Last month, I celebrated Earth Day at Groundworks @ Hrens in East Hampton by partaking in a Half Mala.
The event, which was put on by Lululemon East Hampton, advertised: “54 Sun Salutations will be led by local yoga instructors—that’s 54 sun salutations to celebrate the amazing world we live in, with flowers, fresh air and flowing water as your studio.”
I had no clue what a “Sun Salutation” was, but there are few things I like better than simply being outside and soaking up the sun. So when that Sunday brought clear blue skies, I made the trek to almost-Amagansett at the newly opened Groundworks to enjoy the complimentary class.
The thick carpet of grass and quaint stone waterfall were the perfect backdrop for giving thanks to the earth. Groundworks owner Linda Silch lead an amazing “Core, Strength and Stretch” class every Thursday during the winter at Lululemon’s Main Street, East Hampton location. Though she’s no longer teaching a weekly class there, her TRX classes are on the schedule at Studio 89 in Sag Harbor.
Complimentary in-store classes taught by local fitness gurus are a part of the fabric of Lululemon, and their entire calendar of community events is posted online. The Earth Day class was well done, with four local yogis enthusiastically leading us. I quickly learned that “54 Sun Salutations” literally meant “doing the same sequence of poses and stretches 54 times.” Despite how monotonous that may seem, especially if you didn’t count them and had no idea when it would end, I found myself staying positive. It was incredibly helpful to have the instructors, as they motivated us to continue with the salutations. Even more helpful was having the sun warm my back. It made saluting nature and nice weather much easier.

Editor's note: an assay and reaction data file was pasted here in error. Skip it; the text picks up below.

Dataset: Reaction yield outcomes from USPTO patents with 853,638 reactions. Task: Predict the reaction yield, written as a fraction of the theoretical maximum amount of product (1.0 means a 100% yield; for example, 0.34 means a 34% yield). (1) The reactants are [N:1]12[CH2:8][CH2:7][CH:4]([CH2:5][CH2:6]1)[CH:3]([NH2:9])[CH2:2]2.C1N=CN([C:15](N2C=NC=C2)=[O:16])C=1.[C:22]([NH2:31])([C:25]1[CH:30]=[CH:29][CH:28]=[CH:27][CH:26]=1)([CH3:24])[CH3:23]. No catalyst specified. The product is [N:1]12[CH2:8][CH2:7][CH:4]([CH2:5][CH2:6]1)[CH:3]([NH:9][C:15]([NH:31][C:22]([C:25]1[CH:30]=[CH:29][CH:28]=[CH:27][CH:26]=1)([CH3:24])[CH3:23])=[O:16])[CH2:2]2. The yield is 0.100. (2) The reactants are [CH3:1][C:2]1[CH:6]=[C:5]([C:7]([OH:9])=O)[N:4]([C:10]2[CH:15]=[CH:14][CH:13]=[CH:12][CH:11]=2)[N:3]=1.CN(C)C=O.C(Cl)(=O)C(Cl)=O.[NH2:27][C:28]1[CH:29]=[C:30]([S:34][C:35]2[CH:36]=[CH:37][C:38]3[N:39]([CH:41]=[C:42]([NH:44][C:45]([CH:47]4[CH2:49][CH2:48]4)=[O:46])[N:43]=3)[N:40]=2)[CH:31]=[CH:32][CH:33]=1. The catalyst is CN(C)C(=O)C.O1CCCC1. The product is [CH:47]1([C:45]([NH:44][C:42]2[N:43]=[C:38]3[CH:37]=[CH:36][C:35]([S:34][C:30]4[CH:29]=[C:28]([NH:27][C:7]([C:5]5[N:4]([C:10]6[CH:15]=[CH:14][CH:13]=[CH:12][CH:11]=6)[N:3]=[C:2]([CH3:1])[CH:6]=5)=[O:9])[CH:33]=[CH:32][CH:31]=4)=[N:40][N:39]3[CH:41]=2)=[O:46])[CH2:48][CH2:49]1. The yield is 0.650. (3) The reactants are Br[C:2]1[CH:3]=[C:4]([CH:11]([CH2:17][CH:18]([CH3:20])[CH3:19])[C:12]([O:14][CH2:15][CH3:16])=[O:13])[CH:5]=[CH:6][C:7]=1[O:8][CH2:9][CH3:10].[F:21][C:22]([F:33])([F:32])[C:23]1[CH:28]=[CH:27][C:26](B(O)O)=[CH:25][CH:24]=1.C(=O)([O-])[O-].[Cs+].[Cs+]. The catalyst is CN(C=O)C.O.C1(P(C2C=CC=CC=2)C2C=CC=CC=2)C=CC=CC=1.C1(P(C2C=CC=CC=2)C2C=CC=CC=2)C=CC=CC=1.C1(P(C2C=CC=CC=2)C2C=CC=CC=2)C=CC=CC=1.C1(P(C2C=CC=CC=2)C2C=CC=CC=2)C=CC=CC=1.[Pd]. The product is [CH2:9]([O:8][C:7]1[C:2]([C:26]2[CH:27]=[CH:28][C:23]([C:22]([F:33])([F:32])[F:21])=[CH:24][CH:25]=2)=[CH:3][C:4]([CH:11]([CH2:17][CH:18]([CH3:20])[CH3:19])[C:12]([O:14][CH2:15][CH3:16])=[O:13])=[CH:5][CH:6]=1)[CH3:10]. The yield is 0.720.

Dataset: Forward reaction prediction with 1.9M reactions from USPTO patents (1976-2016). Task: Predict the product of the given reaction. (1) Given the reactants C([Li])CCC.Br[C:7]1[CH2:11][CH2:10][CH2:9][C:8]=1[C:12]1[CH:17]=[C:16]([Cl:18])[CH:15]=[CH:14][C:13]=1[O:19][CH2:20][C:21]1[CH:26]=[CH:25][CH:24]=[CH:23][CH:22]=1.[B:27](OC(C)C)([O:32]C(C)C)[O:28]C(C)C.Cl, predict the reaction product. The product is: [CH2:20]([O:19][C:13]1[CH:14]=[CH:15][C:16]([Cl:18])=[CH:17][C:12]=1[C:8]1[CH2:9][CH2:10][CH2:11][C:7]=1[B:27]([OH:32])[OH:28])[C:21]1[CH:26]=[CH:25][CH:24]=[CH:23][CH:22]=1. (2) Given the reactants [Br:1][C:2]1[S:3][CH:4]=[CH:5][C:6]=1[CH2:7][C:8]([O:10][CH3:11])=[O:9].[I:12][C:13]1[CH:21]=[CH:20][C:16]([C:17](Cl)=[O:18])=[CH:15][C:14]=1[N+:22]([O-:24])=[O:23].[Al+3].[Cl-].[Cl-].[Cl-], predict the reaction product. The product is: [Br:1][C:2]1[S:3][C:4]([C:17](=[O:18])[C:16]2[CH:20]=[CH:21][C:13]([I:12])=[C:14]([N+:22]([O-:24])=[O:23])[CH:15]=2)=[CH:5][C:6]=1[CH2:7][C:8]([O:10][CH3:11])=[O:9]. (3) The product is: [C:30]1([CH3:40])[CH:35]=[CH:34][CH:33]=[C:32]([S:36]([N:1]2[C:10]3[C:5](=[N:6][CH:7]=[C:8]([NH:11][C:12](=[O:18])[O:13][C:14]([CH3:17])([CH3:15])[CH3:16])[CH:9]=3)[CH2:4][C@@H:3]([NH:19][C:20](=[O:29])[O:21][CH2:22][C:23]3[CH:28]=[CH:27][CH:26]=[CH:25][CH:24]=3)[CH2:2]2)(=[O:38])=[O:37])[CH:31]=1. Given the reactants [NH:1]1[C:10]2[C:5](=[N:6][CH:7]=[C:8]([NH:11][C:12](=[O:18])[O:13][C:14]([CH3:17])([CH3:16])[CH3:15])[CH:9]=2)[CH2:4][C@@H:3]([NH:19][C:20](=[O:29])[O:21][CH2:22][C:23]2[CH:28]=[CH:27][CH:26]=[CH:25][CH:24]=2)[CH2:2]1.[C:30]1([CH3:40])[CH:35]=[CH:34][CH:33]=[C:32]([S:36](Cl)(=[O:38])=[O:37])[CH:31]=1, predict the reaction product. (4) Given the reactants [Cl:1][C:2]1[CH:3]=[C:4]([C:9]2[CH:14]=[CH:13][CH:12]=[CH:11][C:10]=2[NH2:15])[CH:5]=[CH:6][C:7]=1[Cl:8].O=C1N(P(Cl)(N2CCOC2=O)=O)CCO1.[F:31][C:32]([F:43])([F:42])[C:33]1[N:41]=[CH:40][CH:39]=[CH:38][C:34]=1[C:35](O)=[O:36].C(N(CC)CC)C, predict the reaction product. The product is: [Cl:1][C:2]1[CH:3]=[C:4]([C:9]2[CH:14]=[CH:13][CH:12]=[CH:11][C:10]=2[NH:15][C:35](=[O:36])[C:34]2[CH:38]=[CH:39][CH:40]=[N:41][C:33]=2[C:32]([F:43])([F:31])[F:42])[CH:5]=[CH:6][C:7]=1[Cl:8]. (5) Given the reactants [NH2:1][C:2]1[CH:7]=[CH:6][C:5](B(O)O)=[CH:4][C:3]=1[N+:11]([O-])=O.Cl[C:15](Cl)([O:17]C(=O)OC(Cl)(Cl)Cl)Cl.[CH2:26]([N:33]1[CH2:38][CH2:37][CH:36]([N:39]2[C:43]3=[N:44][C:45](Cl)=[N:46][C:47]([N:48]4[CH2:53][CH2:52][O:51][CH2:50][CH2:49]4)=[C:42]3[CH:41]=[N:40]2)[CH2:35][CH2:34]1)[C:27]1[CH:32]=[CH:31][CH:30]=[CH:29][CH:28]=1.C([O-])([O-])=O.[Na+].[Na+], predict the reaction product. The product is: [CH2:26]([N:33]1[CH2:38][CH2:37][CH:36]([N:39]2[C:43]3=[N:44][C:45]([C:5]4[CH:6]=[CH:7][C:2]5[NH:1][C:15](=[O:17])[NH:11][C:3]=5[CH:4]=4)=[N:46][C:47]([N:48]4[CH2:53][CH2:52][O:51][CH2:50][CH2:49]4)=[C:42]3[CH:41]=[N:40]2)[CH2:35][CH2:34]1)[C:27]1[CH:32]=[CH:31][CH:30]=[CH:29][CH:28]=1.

And, I didn’t realize this until the day after, but it was a good workout. Here’s what I remember doing, in decidedly non-yogi terms:
Stand at the front of your mat. Reach both hands up to the sky, stretching as if to say “What’s up?” to the sun. Bend down, letting yourself just hang and sink into the stretch. I call this position “rag doll.” Lift your torso until your back is completely flat and perpendicular to the ground, like an ironing board. Then sink, back down into rag doll, put both hands on the ground, and walk or jump your feet toward the back of your mat so you’re in push-up position. Slowly sink down, bending your arms so your torso is about an inch above the ground. Hold for a few seconds. Let your quads touch the ground, straightening your arms to arch your back. (This is upward dog.) Then, curl your toes under and get into downward dog. Hold for a long, long time, and then walk or jump your feet to meet your hands, slowly standing up and reaching toward the sky. Repeat 53 times.
Like all yoga, taking long inhales and exhales are an important aspect of doing each pose correctly—and slowly.
I like to consider myself a decently in-shape person, someone who wouldn’t be taken down by body-weight exercises. But the next day humbled me, as I was sore in muscles I didn’t even know existed.
This needs to be added to my daily routine.
Fifty-four downward dog combos is far too intense for me to motivate myself to do on my own. But daily, shorter sun salutations aren’t a bad idea, especially given the physical and mental benefits. So I’m creating a short playlist of songs to do my salutations to:
“Sunchyme” by Dario G—3:55
“Long Hot Summer” by Keith Urban—4:27
“Streetcorner Symphony” by Rob Thomas—4:09
“Human” by The Killers—4:04
“Island in the Sun” by Weezer—3:30
Twenty minutes and five seconds. I think I can handle that.